Auburn and Arkansas: Mistaken Identities

Gus Malzahn and Bret Bielema do not like each other. That's a given.

Malzahn's hurry-up offense and Bielema's smash-mouth strategy have led to debates, barbs and a lot of quotable comments. But, last weekend, something was wrong. Way, way wrong.

There was no real hurry-up on the plains. There was absolutely no smash-mouth in Little Rock.

Two coaches, smack in the middle of the war zone known as the SEC West, have suddenly lost their offensive identities. And it shows on the scoreboard, without question.

Auburn's offense was out-gained by FCS power Jacksonville State. Gamecock QB Eli Jenkins had little to no trouble carving up Will Muschamp's defense and for the majority of the game, JSU looked and acted the part of the better offense ... and better team.

It took some fortunate breaks for the Tigers to escape, notably a horrible 17-yard punt that gave the Tigers a very short field to tie the game, coupled with JSU's decision to send the game to OT rather than take their chances with half a minute to go in regulation to try and win it. You'd rather be lucky than good but there's a lot of problems that Auburn has a week to fix.

Jeremy Johnson has struggled mightily. Malzahn's offense runs best with a duel threat quarterback. Nick Marshall created mass havoc because he was shifty quick and could throw the ball well on the run while being a fantastic running threat at any time. Johnson's not that, putting the pressure on him to be an accurate pocket passer. He's thrown 5 interceptions in two games. Johnson's inaccuracy, coupled with the fact that defenses can relax a little, knowing that Johnson lacks Nick Marshall's running chops, leaves the Auburn offense with some work to do. The Tigers have a good tailback in Peyton Barber. However, with no other threat to run the ball, he's targeted more in the backfield and has the pressure that his predecessors a year ago never had.

Everyone knew the defense would be, and still is, a work in progress. Chad Kelly and Ole Miss are probably drooling at the sight of the Auburn secondary. It's the offense, though, that needs a quick fix immediately to salvage the Tigers season.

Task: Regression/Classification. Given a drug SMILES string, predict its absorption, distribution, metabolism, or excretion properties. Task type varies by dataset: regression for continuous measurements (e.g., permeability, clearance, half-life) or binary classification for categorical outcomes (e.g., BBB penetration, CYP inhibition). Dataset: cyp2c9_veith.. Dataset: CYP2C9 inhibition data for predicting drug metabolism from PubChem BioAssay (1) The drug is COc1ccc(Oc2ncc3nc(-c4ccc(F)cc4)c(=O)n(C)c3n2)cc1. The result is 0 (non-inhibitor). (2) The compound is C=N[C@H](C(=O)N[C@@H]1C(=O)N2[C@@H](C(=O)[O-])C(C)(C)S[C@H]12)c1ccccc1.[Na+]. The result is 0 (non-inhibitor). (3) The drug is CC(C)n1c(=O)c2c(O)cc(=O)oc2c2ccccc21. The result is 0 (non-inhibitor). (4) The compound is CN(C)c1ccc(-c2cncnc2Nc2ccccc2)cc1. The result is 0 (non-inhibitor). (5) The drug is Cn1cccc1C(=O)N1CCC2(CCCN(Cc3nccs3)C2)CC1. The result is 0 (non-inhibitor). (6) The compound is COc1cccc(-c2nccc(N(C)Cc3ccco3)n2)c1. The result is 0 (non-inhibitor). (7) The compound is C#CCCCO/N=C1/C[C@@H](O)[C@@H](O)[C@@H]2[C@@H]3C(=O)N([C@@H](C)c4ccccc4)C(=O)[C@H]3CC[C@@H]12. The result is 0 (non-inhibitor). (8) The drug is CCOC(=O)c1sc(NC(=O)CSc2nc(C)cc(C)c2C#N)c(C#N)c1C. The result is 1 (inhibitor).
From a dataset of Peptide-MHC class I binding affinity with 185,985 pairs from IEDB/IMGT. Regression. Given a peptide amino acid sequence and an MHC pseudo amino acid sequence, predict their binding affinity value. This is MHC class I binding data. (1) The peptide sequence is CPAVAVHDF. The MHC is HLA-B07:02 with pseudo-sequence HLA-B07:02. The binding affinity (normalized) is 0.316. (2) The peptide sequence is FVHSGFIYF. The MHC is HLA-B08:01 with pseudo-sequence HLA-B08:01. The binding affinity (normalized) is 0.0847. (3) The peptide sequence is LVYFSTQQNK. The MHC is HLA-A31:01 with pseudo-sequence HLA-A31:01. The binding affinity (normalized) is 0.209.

Meanwhile, up in Arkansas, the Hogs managed to churn over 500 yards of offense ... for 10 points. They ended with 12, as Toledo's punter ran out of the end zone with under a minute to go. But that many yards for 10 points? The key was the inability for the Hogs to run the ball, the ultimate staple of a Bielema offense. Brandon Allen threw for 412 yards. The Razorbacks ran for 103 yards. Does that sound, at any point, like a Bielema team?

There is major concern here because the yardage doesn't stem from Toledo stacking the box. Arkansas passed 53 times, well enough to make the Rockets play honest on defense. The puzzling part is the play of the lines. The Arkansas DL, highlighted this season because of its depth, never hurried or sacked Phillip Ely all game. The once celebrated Arkansas OL, who sits on the cover of their media guide and shoved LSU, Ole Miss and Texas around, couldn't do a thing with Toledo's line.


When Arkansas has three drives inside the Toledo 5-yard line and comes away with three points, that's a major, major concern. The OL, which seems to have been working on the pass protection for most of the summer, needs to run block at practice. Every practice.

Penalties were also a major concern. When does a Bielema team have so many holding penalties and look so undisciplined?

It's only two weeks into the SEC season. But it seems as though Auburn and Arkansas have yet to show up. The real ones, that is. The ones fans have come to know and love and teams had come to fear. It's time to find their true identities.

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